The Legal Requirements for Incorporation / Registration / Formation and Operation of a Company in Uganda



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The legal requirements for the incorporation / registration / formation of a company in Uganda are contained in the Companies Act Cap 110 laws of Uganda 2000 edition. The registration/ formation and management of companies are governed by the companies Act and several other laws such as the Investment Code Act, The income tax Act, Value Added Tax Act, Uganda Citizenship and Immigration Control Act, National Social Security Fund Act among others.

The requirements are listed hereunder:

(1) Legal Requirements for incorporation of a company in Uganda.

(a) Name of the company
It is the responsibility of the promoters of the company to select a name for their company. The company must have a name which must not be identical with another registered company or offensive. Availability of the name must be by way of a search and approval of the name in the company registry by the Registrar of companies to verify the suitability of the selected name.

(b) Registered office and address
The company must have a registered business address within Uganda. This may be filed at the time of submitting documents for the incorporation / registration / formation of the company or within twenty one days from the date of incorporation / registration / formation of the company.

(c) Type of company
The law allows for registration of companies limited by shares, limited by guarantee and unlimited liability companies. Under those companies limited by shares, a company can be a private company limited by shares or a public limited liability company. At incorporation / registration/ formation, all the legal objects of the company must be contained in its memorandum and articles of Association. The legal objects are the major business objectives of the company and the framework which it intends to run its business. The articles of association of the company operates as the company’s constitution.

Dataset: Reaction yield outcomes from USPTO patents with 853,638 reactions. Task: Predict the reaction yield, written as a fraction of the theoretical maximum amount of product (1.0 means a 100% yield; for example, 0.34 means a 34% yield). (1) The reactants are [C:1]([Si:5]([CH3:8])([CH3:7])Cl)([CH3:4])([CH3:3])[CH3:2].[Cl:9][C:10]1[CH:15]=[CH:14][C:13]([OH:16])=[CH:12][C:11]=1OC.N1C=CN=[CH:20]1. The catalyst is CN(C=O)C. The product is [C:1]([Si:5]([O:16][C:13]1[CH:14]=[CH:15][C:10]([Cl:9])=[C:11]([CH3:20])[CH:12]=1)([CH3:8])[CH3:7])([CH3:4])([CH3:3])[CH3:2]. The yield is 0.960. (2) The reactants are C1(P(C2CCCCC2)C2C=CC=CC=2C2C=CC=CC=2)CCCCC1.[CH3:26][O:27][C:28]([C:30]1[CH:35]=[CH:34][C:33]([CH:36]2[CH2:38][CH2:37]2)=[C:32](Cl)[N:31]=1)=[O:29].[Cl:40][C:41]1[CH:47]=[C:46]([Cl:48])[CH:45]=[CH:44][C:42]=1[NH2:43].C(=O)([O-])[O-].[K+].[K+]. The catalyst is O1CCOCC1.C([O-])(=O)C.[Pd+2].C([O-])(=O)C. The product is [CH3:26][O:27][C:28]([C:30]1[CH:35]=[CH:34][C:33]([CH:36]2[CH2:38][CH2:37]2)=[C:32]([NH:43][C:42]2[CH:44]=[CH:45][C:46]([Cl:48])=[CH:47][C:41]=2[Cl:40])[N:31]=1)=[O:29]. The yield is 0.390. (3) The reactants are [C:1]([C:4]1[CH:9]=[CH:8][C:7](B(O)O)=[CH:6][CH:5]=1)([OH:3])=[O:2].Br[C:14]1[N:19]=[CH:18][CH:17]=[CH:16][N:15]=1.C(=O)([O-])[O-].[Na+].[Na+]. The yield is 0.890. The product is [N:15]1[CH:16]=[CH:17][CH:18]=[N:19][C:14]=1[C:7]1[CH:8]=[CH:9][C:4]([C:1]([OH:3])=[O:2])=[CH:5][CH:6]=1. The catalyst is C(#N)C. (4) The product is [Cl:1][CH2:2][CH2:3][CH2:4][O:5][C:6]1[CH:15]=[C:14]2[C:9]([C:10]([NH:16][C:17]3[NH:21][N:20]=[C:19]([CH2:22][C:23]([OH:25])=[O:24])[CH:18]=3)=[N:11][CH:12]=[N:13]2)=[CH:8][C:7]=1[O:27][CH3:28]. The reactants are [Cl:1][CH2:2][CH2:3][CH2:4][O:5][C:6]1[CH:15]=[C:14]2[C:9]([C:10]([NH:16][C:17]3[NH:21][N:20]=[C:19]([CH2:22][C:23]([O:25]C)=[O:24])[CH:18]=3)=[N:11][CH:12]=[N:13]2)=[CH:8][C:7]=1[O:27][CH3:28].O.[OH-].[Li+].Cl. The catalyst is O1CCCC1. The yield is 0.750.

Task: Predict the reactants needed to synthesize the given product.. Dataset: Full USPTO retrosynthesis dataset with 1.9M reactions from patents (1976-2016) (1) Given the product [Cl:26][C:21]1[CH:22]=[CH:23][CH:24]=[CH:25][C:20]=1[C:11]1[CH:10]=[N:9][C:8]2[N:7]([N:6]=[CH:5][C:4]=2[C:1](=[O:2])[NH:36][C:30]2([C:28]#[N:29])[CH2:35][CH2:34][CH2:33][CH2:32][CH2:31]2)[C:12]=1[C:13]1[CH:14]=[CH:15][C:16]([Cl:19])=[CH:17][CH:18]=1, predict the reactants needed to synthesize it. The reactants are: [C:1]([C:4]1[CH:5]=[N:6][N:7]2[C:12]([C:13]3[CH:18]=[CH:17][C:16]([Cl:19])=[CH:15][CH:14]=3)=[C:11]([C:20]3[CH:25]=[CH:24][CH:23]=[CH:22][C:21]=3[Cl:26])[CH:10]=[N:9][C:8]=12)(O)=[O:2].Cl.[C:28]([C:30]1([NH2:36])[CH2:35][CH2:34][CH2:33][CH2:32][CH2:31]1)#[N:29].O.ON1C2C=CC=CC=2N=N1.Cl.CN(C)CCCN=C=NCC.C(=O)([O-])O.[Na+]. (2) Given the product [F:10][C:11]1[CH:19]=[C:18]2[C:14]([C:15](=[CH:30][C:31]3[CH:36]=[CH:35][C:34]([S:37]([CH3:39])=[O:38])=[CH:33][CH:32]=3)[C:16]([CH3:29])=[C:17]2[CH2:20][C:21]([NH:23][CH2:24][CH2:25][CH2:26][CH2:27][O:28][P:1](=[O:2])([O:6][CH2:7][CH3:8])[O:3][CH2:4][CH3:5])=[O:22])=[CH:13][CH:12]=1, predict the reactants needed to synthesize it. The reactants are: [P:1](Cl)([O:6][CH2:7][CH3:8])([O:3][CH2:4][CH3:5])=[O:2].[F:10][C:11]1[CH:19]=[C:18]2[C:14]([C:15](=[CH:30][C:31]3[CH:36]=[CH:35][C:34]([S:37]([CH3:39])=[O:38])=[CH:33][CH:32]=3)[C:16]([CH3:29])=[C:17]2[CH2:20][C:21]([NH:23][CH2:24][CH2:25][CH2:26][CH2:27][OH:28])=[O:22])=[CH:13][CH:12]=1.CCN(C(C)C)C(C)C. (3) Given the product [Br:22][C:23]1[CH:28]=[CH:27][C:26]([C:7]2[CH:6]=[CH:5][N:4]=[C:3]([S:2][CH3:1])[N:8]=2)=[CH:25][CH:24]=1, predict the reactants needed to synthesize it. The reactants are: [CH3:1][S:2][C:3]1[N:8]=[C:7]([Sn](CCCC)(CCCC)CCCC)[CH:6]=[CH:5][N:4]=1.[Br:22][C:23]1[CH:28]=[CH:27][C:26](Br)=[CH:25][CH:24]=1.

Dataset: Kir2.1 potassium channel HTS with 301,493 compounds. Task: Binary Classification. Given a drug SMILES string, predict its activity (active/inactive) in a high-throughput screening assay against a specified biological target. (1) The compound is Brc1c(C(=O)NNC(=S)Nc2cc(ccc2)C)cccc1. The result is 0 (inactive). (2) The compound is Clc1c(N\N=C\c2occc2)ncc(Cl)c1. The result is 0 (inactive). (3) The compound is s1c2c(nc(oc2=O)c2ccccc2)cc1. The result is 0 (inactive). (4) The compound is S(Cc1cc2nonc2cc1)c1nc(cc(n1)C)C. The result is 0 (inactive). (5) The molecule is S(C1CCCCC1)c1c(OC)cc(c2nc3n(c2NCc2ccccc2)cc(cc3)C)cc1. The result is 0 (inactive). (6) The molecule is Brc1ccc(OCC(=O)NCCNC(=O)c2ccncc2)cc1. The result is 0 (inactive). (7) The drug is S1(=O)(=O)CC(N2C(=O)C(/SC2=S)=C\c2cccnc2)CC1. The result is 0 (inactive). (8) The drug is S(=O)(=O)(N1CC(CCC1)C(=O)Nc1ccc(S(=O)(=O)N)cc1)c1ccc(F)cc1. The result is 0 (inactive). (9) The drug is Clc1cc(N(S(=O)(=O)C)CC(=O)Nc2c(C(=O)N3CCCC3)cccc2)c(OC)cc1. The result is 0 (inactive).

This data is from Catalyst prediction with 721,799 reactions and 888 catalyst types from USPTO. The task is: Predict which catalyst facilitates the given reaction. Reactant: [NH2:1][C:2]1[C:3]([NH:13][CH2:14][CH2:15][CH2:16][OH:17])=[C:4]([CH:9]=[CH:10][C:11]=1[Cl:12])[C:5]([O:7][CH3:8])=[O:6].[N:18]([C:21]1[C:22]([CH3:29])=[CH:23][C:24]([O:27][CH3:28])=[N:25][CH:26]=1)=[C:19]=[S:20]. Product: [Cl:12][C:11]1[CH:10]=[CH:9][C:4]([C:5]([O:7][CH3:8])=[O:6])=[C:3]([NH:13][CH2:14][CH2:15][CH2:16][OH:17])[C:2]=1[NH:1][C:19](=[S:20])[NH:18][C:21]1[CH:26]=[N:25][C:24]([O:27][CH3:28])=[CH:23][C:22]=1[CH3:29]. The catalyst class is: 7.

(d) Share capital.
There are several types of shares such as ordinary shares, preference shares and deferred shares. The most popular shares are ordinary shares. The currency allowed for shares in Uganda is shillings. There is currently no minimum authorized share capital for companies. Shares can be paid for in cash or other valuable consideration. Return of allotment of shares must be filed with the registrar of companies within sixty days from the date of such allotment.

(e) Objects of the company
The objects of the company must be legal and lawful. Ugandan and Non- Ugandans can undertake all forms of legal businesses. It is lawful for all the shareholders and directors in a company to be non Ugandans.

(f) Particulars of Directors and company secretary.
The directors are elected into office by the shareholders. The directors then have a duty to appoint the management team of the company to run it profitably for the shareholders. Some or all the directors can be involved in its management especially small and family owned companies. For purposes of separation of powers in corporate governance, the directors should be different from management. The minimum number of directors is two and maximum number 50 for private companies. There is no maximum for public companies.

(2) Requisite documents

Before a company is registered by the registrar of companies, certain documents need to be provided by the promoters of the company. The documents are:
(a)Reservation of name form. Evidence that the name is available for use and its use was approved.
(b) Four sets of memorandum and Articles of Association of the company.
(c)Notice of situation of the office of the company.
(d) Particulars of directors and company secretary.
(e) Statement of authorized share capital of the company.